b. 1971, London, England. Watkis’ early influences on piano included Chick Corea, Bill Evans, Herbie Hancock, Wynton Kelly, Mulgrew Miller, Bud Powell and McCoy Tyner. He began playing piano professionally in 1987 and two years later studied at Berklee College Of Music. Fellow students there and at Harvard University with whom he sometimes played included Antonio Hart, Lalah Hathaway, Joshua Redman and Mark Turner. Back in the UK he soon became an in-demand pianist and composer and in the years since then has worked with musicians resident in and visiting London. Among these have been Gary Bartz, Kenny Garrett, Eddie Henderson, Tony Kofi, Courtney Pine, Ernest Ranglin, Jean Toussaint and Stanley Turrentine. Watkis was also a founding member of Gary Crosby’s Tomorrow’s Warriors and Nu Troop. His reputation spread through engagements at leading London venues and tours of the UK. During these tours he also held workshops at numerous schools. In 1998 he played piano and arranged for a European tour of the stage show, Dancing & Singing The Blues.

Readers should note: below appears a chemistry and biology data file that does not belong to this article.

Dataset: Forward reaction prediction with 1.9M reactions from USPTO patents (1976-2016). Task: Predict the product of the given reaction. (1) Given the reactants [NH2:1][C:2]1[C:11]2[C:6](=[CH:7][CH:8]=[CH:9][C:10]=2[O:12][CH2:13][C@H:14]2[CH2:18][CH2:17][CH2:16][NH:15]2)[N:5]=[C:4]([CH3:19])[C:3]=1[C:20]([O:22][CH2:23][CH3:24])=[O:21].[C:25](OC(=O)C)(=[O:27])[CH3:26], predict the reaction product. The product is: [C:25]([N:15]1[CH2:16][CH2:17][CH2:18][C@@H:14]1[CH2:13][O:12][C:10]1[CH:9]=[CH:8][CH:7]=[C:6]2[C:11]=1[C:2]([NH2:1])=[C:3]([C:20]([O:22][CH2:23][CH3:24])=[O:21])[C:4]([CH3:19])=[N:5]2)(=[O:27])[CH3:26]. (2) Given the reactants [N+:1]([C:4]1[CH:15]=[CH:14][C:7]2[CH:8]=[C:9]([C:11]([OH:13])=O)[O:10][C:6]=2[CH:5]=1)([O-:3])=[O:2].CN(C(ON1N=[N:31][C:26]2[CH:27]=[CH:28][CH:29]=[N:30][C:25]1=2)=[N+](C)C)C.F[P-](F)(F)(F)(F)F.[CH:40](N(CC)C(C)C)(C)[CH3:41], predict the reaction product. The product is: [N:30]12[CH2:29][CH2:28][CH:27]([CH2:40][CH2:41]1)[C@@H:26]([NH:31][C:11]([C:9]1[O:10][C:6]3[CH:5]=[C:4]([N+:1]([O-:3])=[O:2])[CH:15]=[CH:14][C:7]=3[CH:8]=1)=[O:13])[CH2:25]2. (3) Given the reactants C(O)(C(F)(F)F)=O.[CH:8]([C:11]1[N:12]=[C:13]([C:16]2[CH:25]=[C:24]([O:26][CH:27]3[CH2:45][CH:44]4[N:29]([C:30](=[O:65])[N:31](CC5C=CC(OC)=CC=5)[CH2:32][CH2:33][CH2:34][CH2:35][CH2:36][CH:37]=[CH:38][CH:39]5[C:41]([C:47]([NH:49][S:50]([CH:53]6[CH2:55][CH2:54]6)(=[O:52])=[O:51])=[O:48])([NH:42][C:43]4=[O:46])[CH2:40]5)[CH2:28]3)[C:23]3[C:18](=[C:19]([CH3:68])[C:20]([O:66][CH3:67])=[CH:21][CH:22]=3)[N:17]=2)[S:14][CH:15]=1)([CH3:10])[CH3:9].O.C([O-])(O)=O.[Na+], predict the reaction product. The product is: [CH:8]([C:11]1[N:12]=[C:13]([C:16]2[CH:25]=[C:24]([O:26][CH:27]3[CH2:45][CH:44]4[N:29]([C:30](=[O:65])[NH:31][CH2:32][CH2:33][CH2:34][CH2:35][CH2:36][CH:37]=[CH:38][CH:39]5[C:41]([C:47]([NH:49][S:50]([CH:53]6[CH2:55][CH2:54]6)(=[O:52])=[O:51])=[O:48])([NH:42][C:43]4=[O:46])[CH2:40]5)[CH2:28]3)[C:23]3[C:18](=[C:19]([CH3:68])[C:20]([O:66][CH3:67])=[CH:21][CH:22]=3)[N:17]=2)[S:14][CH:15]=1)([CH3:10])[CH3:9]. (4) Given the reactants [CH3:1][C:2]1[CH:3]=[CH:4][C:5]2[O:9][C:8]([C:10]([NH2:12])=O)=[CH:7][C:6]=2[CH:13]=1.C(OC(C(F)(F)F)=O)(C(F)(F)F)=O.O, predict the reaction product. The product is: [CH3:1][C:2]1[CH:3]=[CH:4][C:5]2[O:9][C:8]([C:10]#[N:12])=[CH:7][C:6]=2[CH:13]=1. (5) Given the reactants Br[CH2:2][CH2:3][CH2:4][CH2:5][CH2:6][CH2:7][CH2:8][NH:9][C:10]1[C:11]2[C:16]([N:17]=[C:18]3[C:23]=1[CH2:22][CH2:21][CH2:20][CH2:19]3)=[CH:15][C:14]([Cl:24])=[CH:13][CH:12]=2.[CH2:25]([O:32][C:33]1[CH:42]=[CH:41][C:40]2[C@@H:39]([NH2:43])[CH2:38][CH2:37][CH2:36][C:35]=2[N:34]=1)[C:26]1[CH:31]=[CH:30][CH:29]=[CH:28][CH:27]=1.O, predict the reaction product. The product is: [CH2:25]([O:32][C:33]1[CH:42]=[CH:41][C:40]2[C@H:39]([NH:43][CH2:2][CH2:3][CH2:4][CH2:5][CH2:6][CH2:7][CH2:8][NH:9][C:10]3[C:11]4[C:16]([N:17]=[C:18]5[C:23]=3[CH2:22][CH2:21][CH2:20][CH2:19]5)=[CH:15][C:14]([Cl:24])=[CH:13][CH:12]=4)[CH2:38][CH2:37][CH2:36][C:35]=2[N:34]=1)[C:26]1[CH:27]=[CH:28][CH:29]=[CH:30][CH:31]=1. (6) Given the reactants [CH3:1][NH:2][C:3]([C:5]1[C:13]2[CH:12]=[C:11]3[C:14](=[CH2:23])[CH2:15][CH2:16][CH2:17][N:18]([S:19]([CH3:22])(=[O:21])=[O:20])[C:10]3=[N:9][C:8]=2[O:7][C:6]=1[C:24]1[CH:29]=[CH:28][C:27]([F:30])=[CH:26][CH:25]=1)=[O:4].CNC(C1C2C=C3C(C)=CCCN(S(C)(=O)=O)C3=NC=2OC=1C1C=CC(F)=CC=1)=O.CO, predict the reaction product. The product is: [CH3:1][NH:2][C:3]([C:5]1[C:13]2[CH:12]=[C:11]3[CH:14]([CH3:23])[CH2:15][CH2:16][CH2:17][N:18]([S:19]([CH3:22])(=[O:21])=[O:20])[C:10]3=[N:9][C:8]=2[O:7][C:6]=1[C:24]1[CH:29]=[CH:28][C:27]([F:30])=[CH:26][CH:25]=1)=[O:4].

Watkis is the younger brother of singer Cleveland Watkiss and the spelling of their surname deliberately varied. He has continued to work in the USA, in particular in New York City, which is where his 2007 debut was recorded with a group including Darren Barrett (trumpet), Steve Wilson (saxophone) Reuben Rogers (bass) and Lewis Nash (drums) He composes much of his repertoire, which includes ‘Apartment 17’, ‘Fuchsia Song’, ‘Second Chance Encounters’, ‘Summer Evening Dream’, ‘What It Is Was’ and ‘Khadijah’s Peace’. Watkis has also worked in New York with Winard Harper and James Spaulding. In addition to his club and studio work, Watkis has also composed and played for films, radio and television. His film work includes De-Lovely (2004), in which he accompanied Natalie Cole and Elvis Costello.